Quantum Foam, the film work by artist Mel Brimfield commissioned by Kinsale Arts Festival 2014, will be showing at The LAB in Dublin next Thursday 11 December.

The LAB will host three films by the artist, tying together the national tour of the artist’s work, which kicked off at Kinsale Arts Festival in September with the support of Arts Council of Ireland’s touring work grant. We’ll be talking to students from the MA in Art Research Collaboration at Dun Loaghaire IADT about how the project came together. From 6pm, Mel will be in conversation about her work with critic Francis Halsall. The talk is free to attend, and you can read Francis’ essay on Quantum Foam here.

And tomorrow night, film installation Four Characters In Search of A Performance, originally commissioned by Jerwood Visual Arts, opens at Galway Arts Centre. Mel will be giving a talk about her work at 12pm this coming Saturday. The show runs until 17 January 2015.

For more info on Quantum Foam, visit quantumfoam.ie.

#AndHerPaleFireSheStoleFromTheSun

Nicola Whelan
The Joinery | Arbour Hill Dublin 7
24th Oct – 31st Oct
Opens October 23rd 2014 | 6-8pm
Runs October 24th – 31st 2014 | 12-6pm
Gallery talk October 30th 2014 | 6pm

…our own stories may be constructed by a prosthetic memory mediated through book and film. Nicola Whelan

The Joinery is pleased to present work by recipient of the 2014 Graduate Residency Award, Nicola Whelan (NCAD). Whelan’s new series, #AndHerPaleFireSheStoleFromTheSun draws on the narrative structure of both Vladimir Nabakov’s novel Pale Fire and Alain Resnais’ film Hiroshima Mon Amour, to create works that investigate the tension between truth and fiction; the objective and the subjective; and between seeing, knowing and experiencing.

The exhibition will include multiple daily screenings of Hiroshima Mon Amour at the Joinery, accompanied by a daily Twitter-based performance from the artist in response to the film and a display of archives of real and fictional events. The project will conclude with a gallery based talk with the artist and the exhibition curators on October 30th 2014.

The film Hiroshima Mon Amour tells the story of a French woman and Japanese ex-soldier who meet by chance in Hiroshima a decade after the bomb and subsequently become lovers. They converse about their individual traumas through a repetitive, structured dialogue and in doing so they increasingly confuse real, lived experience with prosthetic memory, a memory made of mediated images of the Hiroshima bomb. Their individual personal traumas and identities weave together to create a new unstable narrative of universal trauma.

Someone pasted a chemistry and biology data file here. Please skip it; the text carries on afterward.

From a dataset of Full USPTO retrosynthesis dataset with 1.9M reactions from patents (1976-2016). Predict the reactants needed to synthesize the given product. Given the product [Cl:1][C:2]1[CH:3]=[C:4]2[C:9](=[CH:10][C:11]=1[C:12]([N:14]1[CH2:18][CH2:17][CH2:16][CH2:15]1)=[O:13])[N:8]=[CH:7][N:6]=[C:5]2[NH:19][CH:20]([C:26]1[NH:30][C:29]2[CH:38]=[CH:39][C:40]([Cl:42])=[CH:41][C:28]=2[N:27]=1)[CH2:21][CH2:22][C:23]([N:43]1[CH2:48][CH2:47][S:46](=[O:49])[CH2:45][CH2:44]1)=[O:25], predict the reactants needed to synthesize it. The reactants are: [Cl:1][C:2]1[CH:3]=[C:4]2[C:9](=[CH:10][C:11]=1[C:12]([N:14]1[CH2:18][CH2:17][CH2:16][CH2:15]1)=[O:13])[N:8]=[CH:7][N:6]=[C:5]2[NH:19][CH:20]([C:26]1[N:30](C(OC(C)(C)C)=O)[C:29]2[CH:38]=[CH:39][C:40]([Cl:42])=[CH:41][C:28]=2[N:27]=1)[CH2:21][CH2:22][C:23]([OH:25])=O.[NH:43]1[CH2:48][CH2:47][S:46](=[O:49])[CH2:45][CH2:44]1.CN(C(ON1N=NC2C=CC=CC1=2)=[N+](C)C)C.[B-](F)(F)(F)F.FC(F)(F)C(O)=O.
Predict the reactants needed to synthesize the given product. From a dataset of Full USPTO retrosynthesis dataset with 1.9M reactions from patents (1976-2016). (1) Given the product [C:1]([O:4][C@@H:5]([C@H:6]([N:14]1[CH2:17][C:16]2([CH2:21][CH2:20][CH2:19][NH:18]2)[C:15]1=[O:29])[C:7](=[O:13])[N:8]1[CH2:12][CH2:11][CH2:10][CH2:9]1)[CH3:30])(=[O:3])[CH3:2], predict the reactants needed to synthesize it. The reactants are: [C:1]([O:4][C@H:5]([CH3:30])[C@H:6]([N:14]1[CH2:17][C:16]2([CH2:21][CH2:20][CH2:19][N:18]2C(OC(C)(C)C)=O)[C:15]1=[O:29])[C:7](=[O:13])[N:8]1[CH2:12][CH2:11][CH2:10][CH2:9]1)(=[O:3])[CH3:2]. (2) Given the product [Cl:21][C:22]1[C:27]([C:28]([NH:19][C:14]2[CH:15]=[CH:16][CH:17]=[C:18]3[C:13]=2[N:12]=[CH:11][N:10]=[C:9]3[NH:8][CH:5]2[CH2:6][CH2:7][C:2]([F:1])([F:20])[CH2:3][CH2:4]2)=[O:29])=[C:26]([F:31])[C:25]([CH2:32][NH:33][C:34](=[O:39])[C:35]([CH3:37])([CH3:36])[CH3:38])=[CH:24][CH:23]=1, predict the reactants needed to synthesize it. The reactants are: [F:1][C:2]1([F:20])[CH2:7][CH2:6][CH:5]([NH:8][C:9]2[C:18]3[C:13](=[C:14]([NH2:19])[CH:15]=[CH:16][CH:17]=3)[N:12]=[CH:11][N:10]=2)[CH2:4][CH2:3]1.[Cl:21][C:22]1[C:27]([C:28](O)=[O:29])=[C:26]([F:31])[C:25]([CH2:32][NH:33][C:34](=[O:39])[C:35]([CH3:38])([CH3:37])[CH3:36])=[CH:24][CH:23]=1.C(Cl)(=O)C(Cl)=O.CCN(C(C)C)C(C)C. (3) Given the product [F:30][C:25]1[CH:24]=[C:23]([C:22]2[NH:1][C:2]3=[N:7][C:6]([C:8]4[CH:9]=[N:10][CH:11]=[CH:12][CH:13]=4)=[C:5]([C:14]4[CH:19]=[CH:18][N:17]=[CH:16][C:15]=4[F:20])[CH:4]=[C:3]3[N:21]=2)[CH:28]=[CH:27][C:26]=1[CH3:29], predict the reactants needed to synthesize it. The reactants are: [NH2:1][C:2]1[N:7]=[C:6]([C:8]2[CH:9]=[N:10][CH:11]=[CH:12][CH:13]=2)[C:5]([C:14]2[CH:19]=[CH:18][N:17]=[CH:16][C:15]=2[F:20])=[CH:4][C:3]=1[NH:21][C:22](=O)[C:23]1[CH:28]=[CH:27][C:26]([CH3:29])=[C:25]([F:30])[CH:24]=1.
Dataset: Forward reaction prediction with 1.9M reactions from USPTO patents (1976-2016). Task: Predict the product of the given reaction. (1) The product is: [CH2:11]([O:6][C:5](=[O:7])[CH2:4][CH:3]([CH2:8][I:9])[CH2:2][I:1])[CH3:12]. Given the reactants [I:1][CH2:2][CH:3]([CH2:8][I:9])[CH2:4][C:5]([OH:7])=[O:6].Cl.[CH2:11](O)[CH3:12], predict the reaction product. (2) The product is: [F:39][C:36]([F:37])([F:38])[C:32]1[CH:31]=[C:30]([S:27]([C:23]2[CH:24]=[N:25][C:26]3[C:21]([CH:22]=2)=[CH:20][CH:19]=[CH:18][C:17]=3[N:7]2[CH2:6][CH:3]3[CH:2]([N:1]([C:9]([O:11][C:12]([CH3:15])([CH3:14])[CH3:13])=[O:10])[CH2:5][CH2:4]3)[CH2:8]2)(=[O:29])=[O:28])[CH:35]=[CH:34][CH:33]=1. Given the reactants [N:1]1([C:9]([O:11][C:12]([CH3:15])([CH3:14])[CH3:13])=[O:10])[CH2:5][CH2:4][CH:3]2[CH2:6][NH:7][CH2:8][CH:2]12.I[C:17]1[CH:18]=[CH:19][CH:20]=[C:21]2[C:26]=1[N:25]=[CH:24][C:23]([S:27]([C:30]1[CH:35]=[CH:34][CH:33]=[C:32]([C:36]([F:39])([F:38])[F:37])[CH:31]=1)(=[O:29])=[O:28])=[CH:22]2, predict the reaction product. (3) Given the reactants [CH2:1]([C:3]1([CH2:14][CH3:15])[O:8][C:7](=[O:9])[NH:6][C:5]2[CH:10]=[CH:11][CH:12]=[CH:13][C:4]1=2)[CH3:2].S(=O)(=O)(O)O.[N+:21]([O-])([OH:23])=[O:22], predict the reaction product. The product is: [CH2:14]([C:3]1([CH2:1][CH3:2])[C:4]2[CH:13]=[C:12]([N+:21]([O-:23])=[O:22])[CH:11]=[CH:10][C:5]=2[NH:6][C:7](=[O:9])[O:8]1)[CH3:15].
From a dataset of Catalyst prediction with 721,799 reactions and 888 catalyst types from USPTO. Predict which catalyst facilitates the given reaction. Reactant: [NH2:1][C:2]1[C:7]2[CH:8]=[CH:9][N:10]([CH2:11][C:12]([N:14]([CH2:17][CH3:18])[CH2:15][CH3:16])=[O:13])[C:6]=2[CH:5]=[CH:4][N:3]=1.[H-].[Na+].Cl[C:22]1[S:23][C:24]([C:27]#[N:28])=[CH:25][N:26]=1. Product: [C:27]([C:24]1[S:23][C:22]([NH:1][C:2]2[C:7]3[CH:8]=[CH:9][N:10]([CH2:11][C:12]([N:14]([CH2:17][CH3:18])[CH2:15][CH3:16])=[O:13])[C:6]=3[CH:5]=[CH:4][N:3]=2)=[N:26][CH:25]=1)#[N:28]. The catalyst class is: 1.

Whelan shows documents of a security guard’s response to watching the film in an abandoned shop front when called out to silence an alarm. Increasingly drawn into the narrative, the security guard writes detailed notes of his experience on his call sheets, creating yet another chronicle of the film. Whelan juxtaposes this with her own experence of time spent in Hiroshima, gathering and collating a personal archive that blurs the lines between fact and fiction, truth and fantasy, the collected remnants of what was, may have been or never happened.

Whelan constructs an aggregate of reality, fiction, prosthetic and reliable memory for the show, featuring live performance, archive, a twitter event alongside the exhibition. You are invited to follow @Elle_a_Nevers and @Lui_a_Hiroshima to take part in the twitter event for the duration of the show.

www.facebook.com/events

www.thejoinery.org

nicolawhelan.com

Amid the Deepening Shades

Art in the Contemporary World alumni Lily Cahill, Rob Murphy, Ruth Clinton, Niamh Moriarty and Matthew Slack will be taking part in upcoming exhibition Amid the Deepening Shades


Deer Park Hotel, Howth

Sunday 19th of October – Sunday 16th of November 2014

LILY CAHILL & ROB MURPHY / RUTH CLINTON & NIAMH MORIARTY / ELLA DE BÚRCA / HANNAH FITZ / SALLY-ANNE KELLY / MATTHEW SLACK / DANIEL TUOMEY

It is between one o’clock in the morning and one o’clock in the morning and the road is bathed in a monochromatic yellow light. A steady beam pours out of a streetlamp into a puddle below. There are palm trees silhouetted against the night sky and it is hot and sticky outside. Down at the beach the waves of evening tide are spinning together a matted, hairy fog that tumbles ashore and begins to roll up the hill towards the hotel. Tangled wisps squeeze out drippings of brine as they slip through narrow holes in hedgerows and barbed wire fences. This mist, chalky with salt, brings with it a sensation of slow nausea until, wholly saturated, it swells up like a mushroom cloud and falls back swooning amid the deepening shades.